Meanwhile I announce to you that this year finishes the six year term since the election of the members of the Superior Chapter of the Institute of the Daughters of Mary Help of Christians. Therefore according to Chapter VII of the Constitutions, new elections will be held.

Please God this will take place toward the middle of August on a day within the Octave of the Assumption of Our Blessed Lady into Heaven. For this reason I invite all the superiors who can, to be at the Mother House of Nizza Monferrato, where the elections will probably take place before the 15th of the appointed month.

Since the good of the whole Institute and the glory of God depends in large measure upon a good Chapter, and above all on a wise Superior General, the Sisters eligible to vote need particular enlightenment in their choice and in giving their vote to those who are considered most capable for the important office.

Therefore it is necessary that Our Lord enlighten them and guide them to fulfil this duty according to his holy will, so that great advantage might come from it.

For this reason I recommend that from the day on which this letter is received, every Superior shall have recited or sung in common by the Sisters, the Veni Creator in the morning and in the evening the Ave Maris Stella.

I also exhort every Sister to add special prayer privately, particularly after holy Communion, and to make some acts of virtue or mortification to obtain all the help which is necessary for the superiors.

Besides prayers, the voters should reflect on the present needs of the Institute of the Daughters of Mary Help of Christians. It seems to me that the Institute needs Sisters who, formed with the spirit of mortification and sacrifice, greatly desire to work and suffer for Jesus Christ and for the salvation of their neighbour. It needs Sisters who are well persuaded that exact obedience, without comment or complaint, is the way which they must walk with courage in order to reach perfection and holiness quickly. It needs Sisters who know how to master their affections, and how to keep their heart turned to God only, so as to be able to say with St Francis de Sales: “If I knew that one fibre of my heart were not for God I would tear it out.” It needs Sisters who regret neither the world nor its goods, nor the comforts which they have renounced; Sisters who regard it as glory to live in poverty and privation like their Divine Spouse, Jesus, who being rich, made himself poor in order to enrich souls by his grace and make them heirs of paradise; Sisters who have no other ambition on earth than to follow Jesus Christ, humiliated, crowned with thorns and nailed to a cross, in order to surround him exalted in glory among the splendours of the Angels and the Saints.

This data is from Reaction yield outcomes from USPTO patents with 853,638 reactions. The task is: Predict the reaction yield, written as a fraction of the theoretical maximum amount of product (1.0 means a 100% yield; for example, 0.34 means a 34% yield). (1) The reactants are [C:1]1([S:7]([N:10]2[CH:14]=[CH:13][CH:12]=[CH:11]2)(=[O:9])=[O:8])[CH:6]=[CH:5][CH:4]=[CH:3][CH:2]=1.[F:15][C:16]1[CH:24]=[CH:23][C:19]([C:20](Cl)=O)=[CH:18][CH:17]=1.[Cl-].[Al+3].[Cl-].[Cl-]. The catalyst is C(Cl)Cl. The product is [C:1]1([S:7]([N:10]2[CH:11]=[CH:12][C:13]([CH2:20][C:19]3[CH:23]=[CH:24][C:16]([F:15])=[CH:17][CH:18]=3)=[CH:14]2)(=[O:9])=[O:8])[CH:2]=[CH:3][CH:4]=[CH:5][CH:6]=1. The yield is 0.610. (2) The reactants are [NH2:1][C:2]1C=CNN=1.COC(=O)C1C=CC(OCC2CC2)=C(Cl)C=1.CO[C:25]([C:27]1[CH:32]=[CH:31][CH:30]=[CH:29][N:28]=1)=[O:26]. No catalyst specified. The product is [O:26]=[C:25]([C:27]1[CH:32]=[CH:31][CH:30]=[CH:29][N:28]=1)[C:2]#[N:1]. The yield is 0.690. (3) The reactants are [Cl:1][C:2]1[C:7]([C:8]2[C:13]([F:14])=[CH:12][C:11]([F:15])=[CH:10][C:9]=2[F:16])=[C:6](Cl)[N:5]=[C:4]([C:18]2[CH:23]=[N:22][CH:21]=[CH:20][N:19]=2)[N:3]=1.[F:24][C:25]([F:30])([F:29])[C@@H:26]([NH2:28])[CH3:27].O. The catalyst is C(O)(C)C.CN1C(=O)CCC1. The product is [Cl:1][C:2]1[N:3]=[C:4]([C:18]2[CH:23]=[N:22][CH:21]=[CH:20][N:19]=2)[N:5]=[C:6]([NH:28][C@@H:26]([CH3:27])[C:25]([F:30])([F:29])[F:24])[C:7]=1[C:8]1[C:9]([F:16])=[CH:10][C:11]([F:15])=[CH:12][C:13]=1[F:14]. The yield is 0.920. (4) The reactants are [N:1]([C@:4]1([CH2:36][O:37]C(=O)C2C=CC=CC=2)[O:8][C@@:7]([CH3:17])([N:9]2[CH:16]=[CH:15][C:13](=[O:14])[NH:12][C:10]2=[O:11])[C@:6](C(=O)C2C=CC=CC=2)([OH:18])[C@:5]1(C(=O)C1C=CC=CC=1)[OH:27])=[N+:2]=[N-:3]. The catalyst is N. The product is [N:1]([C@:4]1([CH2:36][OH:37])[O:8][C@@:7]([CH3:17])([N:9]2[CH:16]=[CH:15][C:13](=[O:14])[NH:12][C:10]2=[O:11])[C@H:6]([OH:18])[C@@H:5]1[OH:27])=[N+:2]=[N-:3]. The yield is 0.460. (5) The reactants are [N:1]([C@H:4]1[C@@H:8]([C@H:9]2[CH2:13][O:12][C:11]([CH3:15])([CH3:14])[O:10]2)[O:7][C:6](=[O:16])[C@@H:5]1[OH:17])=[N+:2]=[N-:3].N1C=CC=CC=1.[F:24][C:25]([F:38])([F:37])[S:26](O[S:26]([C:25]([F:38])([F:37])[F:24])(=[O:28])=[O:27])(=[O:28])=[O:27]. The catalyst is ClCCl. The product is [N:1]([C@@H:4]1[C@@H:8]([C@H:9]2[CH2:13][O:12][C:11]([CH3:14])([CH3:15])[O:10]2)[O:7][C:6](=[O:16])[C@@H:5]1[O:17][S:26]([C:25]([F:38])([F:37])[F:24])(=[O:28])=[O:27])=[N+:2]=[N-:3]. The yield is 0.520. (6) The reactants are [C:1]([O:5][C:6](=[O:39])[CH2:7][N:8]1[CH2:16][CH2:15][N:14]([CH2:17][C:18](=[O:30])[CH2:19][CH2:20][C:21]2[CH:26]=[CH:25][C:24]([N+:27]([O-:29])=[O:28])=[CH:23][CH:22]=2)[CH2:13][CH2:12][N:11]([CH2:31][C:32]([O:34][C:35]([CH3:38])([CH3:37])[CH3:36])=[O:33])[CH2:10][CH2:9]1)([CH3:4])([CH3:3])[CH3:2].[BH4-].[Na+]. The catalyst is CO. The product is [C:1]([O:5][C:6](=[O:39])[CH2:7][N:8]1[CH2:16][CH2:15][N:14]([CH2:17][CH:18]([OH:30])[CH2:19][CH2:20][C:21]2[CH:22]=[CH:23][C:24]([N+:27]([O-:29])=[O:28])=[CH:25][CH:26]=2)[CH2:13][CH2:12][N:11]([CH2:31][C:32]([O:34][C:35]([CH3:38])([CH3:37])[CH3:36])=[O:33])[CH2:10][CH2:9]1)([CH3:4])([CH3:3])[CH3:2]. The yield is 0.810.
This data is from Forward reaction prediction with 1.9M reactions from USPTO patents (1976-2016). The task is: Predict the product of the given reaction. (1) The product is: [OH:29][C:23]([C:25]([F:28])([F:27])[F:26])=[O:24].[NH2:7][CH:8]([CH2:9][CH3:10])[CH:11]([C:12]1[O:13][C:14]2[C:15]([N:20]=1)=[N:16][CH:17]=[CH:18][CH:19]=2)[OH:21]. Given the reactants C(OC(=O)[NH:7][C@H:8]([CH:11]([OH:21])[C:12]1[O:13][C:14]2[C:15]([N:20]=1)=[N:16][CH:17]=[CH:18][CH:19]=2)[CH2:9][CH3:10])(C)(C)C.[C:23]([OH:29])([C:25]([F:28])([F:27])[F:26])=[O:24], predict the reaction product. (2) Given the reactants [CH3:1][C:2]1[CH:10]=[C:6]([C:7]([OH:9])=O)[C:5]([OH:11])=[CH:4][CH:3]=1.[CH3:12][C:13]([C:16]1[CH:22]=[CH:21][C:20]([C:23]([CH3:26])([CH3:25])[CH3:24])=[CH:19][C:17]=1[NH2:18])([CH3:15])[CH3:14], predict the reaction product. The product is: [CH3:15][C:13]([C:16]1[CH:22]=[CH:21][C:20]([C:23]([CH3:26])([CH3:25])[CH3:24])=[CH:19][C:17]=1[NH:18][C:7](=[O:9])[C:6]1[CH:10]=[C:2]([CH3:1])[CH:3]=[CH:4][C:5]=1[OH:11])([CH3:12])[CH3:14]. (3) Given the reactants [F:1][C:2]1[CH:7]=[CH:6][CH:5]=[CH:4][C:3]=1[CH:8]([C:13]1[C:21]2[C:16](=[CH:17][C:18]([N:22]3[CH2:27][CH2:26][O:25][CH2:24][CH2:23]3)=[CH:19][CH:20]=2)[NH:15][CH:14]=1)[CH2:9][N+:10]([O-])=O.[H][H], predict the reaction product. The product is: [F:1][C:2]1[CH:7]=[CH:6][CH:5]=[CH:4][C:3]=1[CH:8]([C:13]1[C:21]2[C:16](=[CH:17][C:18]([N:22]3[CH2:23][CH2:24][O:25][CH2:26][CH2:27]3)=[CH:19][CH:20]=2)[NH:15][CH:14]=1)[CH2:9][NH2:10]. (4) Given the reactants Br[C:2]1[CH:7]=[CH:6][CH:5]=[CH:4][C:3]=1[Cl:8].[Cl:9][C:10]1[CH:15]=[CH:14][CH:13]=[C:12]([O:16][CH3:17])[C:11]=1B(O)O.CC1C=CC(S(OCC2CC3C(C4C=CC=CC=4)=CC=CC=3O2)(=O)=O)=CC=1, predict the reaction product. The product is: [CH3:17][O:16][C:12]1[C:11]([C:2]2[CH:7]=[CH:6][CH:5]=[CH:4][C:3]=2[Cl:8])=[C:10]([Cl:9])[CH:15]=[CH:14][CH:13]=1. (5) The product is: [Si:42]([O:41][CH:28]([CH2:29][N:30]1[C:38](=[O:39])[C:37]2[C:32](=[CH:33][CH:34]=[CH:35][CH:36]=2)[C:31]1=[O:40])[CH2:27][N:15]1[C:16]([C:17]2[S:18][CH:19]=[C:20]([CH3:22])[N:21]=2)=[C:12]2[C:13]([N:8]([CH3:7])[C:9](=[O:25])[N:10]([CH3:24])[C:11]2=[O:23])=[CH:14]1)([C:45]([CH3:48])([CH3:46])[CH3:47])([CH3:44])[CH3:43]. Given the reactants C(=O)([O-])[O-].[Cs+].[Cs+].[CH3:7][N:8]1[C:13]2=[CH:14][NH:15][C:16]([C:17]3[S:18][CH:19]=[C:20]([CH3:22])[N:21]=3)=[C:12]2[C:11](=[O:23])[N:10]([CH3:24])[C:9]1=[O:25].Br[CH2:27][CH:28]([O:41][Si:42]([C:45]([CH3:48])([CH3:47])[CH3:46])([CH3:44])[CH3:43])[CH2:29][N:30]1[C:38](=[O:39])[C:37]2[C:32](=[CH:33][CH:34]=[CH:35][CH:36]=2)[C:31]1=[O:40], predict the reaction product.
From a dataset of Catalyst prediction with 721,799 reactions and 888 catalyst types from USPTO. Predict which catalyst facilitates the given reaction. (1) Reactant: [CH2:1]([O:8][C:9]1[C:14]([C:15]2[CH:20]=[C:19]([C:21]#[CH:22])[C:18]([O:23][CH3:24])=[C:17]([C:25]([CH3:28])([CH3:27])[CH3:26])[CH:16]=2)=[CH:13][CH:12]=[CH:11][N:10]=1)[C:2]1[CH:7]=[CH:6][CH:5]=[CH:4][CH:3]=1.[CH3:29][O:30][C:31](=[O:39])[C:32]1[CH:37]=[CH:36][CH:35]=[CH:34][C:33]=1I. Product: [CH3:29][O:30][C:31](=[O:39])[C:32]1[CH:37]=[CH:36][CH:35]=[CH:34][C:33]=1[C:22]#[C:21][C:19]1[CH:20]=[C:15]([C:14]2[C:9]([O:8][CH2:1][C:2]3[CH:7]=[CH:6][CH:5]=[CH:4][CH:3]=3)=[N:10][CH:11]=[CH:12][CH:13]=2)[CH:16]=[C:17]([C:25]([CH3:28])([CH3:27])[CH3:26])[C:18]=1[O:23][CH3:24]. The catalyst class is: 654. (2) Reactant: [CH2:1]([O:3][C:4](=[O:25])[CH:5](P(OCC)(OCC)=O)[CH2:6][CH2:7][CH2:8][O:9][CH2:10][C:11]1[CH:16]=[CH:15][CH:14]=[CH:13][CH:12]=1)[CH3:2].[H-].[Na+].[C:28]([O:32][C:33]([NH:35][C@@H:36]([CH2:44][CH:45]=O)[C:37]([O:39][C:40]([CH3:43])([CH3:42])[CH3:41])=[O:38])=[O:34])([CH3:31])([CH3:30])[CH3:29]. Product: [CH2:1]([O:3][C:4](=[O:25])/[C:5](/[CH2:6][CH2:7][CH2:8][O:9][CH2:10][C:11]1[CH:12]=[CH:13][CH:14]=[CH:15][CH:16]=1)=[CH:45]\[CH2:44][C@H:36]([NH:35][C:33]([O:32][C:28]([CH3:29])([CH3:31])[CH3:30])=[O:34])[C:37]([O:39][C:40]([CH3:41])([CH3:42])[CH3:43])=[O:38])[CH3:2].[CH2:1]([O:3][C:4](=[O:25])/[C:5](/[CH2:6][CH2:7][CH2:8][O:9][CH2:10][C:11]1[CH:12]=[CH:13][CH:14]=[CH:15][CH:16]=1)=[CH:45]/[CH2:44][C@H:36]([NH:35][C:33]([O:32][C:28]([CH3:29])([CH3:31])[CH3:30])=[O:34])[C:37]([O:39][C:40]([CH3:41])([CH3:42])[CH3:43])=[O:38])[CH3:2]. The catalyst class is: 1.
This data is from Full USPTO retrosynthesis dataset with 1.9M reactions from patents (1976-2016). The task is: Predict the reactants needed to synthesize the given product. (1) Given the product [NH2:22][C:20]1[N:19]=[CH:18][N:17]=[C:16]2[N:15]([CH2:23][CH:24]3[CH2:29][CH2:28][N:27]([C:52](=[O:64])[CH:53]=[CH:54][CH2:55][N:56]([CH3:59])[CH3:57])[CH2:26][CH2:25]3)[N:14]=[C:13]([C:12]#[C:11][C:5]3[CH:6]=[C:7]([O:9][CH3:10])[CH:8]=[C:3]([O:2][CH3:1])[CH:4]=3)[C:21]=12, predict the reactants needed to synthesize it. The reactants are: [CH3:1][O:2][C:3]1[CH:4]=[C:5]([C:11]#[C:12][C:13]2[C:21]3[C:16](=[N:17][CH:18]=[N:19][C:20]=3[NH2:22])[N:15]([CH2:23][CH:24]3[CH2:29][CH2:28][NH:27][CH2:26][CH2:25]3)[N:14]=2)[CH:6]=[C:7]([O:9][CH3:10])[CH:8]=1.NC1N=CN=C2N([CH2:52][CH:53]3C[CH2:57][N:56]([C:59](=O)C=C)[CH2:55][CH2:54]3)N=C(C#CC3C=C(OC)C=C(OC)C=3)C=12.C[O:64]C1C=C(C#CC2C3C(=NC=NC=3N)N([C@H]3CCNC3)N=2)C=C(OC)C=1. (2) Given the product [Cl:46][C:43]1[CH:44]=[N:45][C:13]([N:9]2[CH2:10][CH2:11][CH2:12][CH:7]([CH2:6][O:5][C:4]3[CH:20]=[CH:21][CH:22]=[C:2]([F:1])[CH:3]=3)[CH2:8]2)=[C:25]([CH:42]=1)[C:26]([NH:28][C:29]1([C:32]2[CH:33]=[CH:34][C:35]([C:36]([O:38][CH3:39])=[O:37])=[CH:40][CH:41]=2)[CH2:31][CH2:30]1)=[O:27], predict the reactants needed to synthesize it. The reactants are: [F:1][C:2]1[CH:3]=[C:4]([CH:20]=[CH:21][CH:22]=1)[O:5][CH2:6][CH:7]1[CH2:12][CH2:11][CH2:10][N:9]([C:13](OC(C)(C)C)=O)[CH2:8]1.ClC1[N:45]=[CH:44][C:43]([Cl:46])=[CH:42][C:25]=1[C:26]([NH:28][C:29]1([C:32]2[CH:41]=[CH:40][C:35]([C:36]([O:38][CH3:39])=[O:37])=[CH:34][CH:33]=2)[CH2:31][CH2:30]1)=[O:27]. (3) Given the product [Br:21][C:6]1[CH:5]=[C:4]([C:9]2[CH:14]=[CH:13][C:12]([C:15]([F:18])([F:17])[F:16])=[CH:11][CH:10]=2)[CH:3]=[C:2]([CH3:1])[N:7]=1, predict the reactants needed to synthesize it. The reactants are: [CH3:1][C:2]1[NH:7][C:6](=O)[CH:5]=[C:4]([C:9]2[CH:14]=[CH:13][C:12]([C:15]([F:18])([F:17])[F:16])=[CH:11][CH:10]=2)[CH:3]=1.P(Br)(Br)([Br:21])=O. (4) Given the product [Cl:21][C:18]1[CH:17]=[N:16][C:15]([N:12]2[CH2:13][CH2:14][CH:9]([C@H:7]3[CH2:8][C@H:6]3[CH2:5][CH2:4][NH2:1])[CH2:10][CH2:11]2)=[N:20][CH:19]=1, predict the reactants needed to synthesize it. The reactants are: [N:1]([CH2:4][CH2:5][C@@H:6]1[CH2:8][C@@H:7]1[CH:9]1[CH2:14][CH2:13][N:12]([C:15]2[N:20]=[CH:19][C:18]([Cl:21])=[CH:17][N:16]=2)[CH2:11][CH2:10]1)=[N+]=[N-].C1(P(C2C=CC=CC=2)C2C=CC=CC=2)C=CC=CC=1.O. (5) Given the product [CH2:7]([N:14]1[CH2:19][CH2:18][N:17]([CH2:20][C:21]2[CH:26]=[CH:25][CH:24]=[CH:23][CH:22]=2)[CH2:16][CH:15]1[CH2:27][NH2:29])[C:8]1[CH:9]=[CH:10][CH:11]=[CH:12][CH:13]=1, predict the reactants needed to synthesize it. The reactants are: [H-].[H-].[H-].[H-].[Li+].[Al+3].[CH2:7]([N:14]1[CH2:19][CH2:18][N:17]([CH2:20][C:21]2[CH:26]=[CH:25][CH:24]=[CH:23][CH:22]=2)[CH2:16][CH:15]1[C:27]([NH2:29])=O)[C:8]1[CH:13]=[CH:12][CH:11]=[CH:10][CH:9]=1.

It needs Sisters of good physical constitution, of good disposition, of a cheerful spirit, desirous above all of becoming saints, not by extraordinary means but by ordinary actions, so that they may be a means of stimulating and encouraging their neighbours and especially youth to the practice of Christian virtues. In short it needs Sisters who are and can make themselves fit instruments for the glory of God, discharging those offices and fulfilling those duties which are proper to the Institute.

Now, to have such Sisters, it is important to have Superiors at the head of the Institute who have sound judgement to test and discern the vocations of young girls before admitting them to Clothing and Profession. It is also important to have superiors who themselves possess and practise those virtues which they have to inculcate in their subjects. It is important that the superiors love all the Sisters impartially like their own sisters, like Daughters of Mary, like spouses of Jesus Christ. To a kind and patient charity, however, they must add that firmness of soul which in due time will prevent abuses and transgressions of the Constitutions without violence and, moreover, without human respect. Superiors should possess a prudent and discrete firmness of soul which, while preserving piety and regular observance, does not endanger the health of the Sisters.

Let each Superior reflect which of her Sisters possess these gifts more or less, and in due time vote for those who, before God and according to her own conscience, seem most suitable for the position they must occupy.

In the hope of being able to be present for the forthcoming General Chapter, I pray God to preserve you all in his holy grace and to grant that all may love him and faithfully serve him—superiors and subjects, the healthy and the sick, in whatever place or occupation obedience assigns you, so that when that day and the hour comes for Our Lord Jesus Christ to call you to eternity, you may be able to reply: “I am ready, O my God; let us go to the enjoyment of that happiness which you have prepared for me in your infinite mercy.”

Pray for me, and believe me in the Lord,

Yours very affectionately,

Fr John Bosco


These brief items of correspondence, written in familiar tone, contain simple advice on spiritual life Don Bosco knew those he wrote to, their character, defects, the circumstances in which they worked. In a practical way he invited them to focus on concrete attitudes essential for nurturing their attachment to their Salesian vocation, constantly keeping their hearts leaning to God and charity.

The holy founder, writing to his Salesians, highlights the primacy of charity He encourages zeal for souls and the good of their neighbour. He urges them to have confidence in their director and obey generously. In particular he emphasises the importance of temperance and sobriety of life, detachment from self and things. He recommends courage in adversity, mutual support, patience and kindness. He asks them to be exemplary, to observe the rules, have a spirit of piety and union with God. He encourages perseverance at the cost of any sacrifice.